A cross-reference of these found that their list accurately portrayed Supreme Court vacancies that opened in an election year and had replacements nominated that same year. It also accurately portrayed party alignments and who was confirmed or not. 

The list does leave out President Johnson's nomination of Homer Thornberry. He was nominated to take Fortas' seat when Fortas was nominated to move up to chief justice. But Fortas' nomination was later withdrawn and, as a result, so was Thornberry's.

But while the list does accurately meet McConnell's criteria, that criteria is subject to scrutiny.

McConnell's list includes two examples where Supreme Court seats were vacated after the election but still during the same calendar year. In these examples, both nominees were confirmed: one by the same party as the president and another by the opposing party.

However, the election was no longer a consideration in either case. In one instance, the president had just won re-election. In the other, the president was about to be replaced by a member of his own party.

This list also excludes instances where a Supreme Court seat was vacated shortly before the election but a nominee wasn't submitted until the following calendar year. For example, President Dwight Eisenhower didn't nominate a replacement for Justice Sherman Minton, whose term ended less than 25 days before election day, until the following January. By then, Eisenhower had won re-election and the Senate majority remained in opposition to him both before and after the election.

Another example is when Peter Daniel's seat opened up about six months before President James Buchanan sought re-election. Buchanan didn't nominate someone until the following February after he lost re-election and was set to be replaced by a member of the opposite party. His nominee was not confirmed despite his party controlling the Senate majority.

Similar to those instances, Lincoln also didn't nominate anyone until after the election. A Supreme Court seat opened up in the final month before election day and Lincoln didn't nominate anyone for his party to confirm until December, after he had won re-election. Regardless, it was counted all the same. 

The timing of these is especially notable because generally, Supreme Court seats have become vacant with more time before election day when the president and Senate are unified than when they're divided.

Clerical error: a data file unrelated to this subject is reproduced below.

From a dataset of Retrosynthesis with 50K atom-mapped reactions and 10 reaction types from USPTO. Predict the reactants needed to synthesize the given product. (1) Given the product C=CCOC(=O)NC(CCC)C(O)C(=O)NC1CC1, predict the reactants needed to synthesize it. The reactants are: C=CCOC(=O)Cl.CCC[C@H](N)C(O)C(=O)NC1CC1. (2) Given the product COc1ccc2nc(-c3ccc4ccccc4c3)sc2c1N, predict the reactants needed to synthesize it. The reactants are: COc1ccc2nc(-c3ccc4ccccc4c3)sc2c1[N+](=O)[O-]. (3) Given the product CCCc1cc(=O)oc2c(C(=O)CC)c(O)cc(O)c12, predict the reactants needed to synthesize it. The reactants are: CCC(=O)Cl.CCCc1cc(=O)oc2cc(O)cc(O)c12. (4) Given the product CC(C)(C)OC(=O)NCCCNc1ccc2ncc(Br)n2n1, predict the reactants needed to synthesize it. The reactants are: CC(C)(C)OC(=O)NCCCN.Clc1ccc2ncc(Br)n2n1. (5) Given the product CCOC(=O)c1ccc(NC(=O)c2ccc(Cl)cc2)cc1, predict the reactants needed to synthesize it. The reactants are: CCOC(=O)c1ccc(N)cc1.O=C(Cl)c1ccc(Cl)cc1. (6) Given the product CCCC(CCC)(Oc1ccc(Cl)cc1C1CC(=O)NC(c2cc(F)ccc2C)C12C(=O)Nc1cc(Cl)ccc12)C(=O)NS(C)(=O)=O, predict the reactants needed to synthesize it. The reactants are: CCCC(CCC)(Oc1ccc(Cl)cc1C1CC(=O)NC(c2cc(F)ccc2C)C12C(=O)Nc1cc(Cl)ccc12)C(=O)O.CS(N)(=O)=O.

Of the eight times McConnell noted a vacancy under same-party rule, there were four cases in which that vacancy first opened in January. In another case, the seat did not become vacant until after the election. And in another, the nominee wasn't submitted until after the election was over.

Meanwhile, none of the vacancies during opposite-party rule occurred in January of the election year. Scalia's seat under Obama's presidency first opened up in February and Waite's seat -- the last one McConnell says was confirmed in an election year by a Senate of the opposite party -- opened during Cleveland's presidency in March. All of the other seats first became vacant later in their respective years, one of which became vacant after the election.

Of the four previous times a Supreme Court seat has become vacant within four months of a presidential election, a nominee has never been confirmed before the election. Each time, the Senate never confirmed the nominee of a president whose party lost re-election and eventually confirmed the nominee of a president who had won re-election.

Therefore, while McConnell may have an argument that there is precedent for the president's party to confirm a Supreme Court nominee for an election year vacancy, doing so would be unprecedented nonetheless for how close it would be to election day.